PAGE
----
D120 Superintendent’s Letter
Back in August, I reported to you about the positive results with which we ended the last school year. We were eager to build on our success. I’m proud to tell you that our progress has continued and it’s noticeable in the students’ accomplishments since the start of the school year.
In October, the College Board honored Mundelein High School with a Bronze recognition on the 2023 AP School Honor Roll after outstanding scores by many of our seniors on Advanced Placement exams.
In November, 10 juniors received national recognition as a result of their PSAT/NMSQT test scores. Five other juniors applied and were accepted into a very selective Northwestern Medicine health care program.
Just this month 10 students reported to the School Board about internships they landed through the MHS Career Pathways program. And another continuing part of our Career Pathways program includes an opportunity for students who want to become teachers to spend time working with children in D75 classrooms. These kinds of programs offer students real-life experiences so they can make informed decisions about what they want to do after graduation.
More than a few of our students are earning recognition. These accomplishments span across a wide range of our student population. The College Board’s Bronze rating shows that MHS is committed to access and excellence for all students through its Advanced Placement Program. At MHS, nearly half of our seniors took at least one Advanced Placement exam and 43 percent scored a 3 or higher on at least one exam, no easy task for the level of difficulty.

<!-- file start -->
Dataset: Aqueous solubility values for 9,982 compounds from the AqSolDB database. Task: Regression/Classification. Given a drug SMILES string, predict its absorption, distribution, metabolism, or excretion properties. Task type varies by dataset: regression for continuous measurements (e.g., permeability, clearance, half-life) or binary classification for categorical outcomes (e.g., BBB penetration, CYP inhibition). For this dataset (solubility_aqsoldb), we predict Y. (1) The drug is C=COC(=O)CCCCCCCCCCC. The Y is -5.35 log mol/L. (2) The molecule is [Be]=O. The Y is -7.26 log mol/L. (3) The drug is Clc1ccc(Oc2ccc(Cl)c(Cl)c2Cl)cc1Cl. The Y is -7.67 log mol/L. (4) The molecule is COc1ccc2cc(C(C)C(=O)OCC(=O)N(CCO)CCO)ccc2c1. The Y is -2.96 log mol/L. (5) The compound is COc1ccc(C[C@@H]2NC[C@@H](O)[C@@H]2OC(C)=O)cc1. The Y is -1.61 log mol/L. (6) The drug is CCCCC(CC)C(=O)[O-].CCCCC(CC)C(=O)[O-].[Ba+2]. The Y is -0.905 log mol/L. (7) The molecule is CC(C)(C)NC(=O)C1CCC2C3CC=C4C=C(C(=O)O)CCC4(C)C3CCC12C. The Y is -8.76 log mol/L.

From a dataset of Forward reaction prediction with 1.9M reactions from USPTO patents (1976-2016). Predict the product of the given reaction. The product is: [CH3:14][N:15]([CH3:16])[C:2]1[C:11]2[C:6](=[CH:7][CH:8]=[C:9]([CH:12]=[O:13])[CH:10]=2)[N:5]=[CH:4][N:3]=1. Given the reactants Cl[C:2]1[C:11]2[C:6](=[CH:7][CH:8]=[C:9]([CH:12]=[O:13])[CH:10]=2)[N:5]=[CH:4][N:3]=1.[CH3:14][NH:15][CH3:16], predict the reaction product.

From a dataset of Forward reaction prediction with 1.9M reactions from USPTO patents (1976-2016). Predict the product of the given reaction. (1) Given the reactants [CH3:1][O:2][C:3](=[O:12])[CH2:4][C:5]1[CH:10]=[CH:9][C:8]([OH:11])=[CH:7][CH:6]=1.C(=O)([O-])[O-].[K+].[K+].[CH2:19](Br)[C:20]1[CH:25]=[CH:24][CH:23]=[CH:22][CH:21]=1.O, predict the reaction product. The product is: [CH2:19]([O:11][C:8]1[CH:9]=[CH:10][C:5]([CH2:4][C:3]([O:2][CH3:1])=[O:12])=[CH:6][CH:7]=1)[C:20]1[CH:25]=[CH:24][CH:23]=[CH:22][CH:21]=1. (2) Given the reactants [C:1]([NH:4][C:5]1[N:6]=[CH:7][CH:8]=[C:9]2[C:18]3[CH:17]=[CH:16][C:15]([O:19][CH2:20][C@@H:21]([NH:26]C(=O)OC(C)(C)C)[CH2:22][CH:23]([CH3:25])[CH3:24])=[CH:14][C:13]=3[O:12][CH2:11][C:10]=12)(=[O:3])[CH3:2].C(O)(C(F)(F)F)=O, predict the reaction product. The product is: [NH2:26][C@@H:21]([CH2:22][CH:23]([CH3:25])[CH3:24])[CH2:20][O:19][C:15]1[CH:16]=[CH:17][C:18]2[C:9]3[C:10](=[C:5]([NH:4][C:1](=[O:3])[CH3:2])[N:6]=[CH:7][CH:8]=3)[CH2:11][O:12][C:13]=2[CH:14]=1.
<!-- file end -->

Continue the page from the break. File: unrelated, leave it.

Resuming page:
The remarkable level of achievement reached by MHS students continues to demonstrate the high quality education students receive at MHS. We continue to be ranked among the top high schools in the nation.U.S. News and World Report again recognized MHS as one the best high schools in the nation (for the fifth year in a row).
As we near the halfway point of our 20223-24 school year, it’s evident that we’re on the right track.
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On another note, the School Board on Dec. 5 decided to not place a building referendum on the March ballot, opting instead to look toward the November general election. Their intention was to further refine the plans following the public input we’ve received and to better inform the community about the proposal over the next year. Work would begin on the project in the spring of 2025 regardless of whether the issue passed in March or November of 2024.
Dr. Kevin Myers
Superintendent, District 120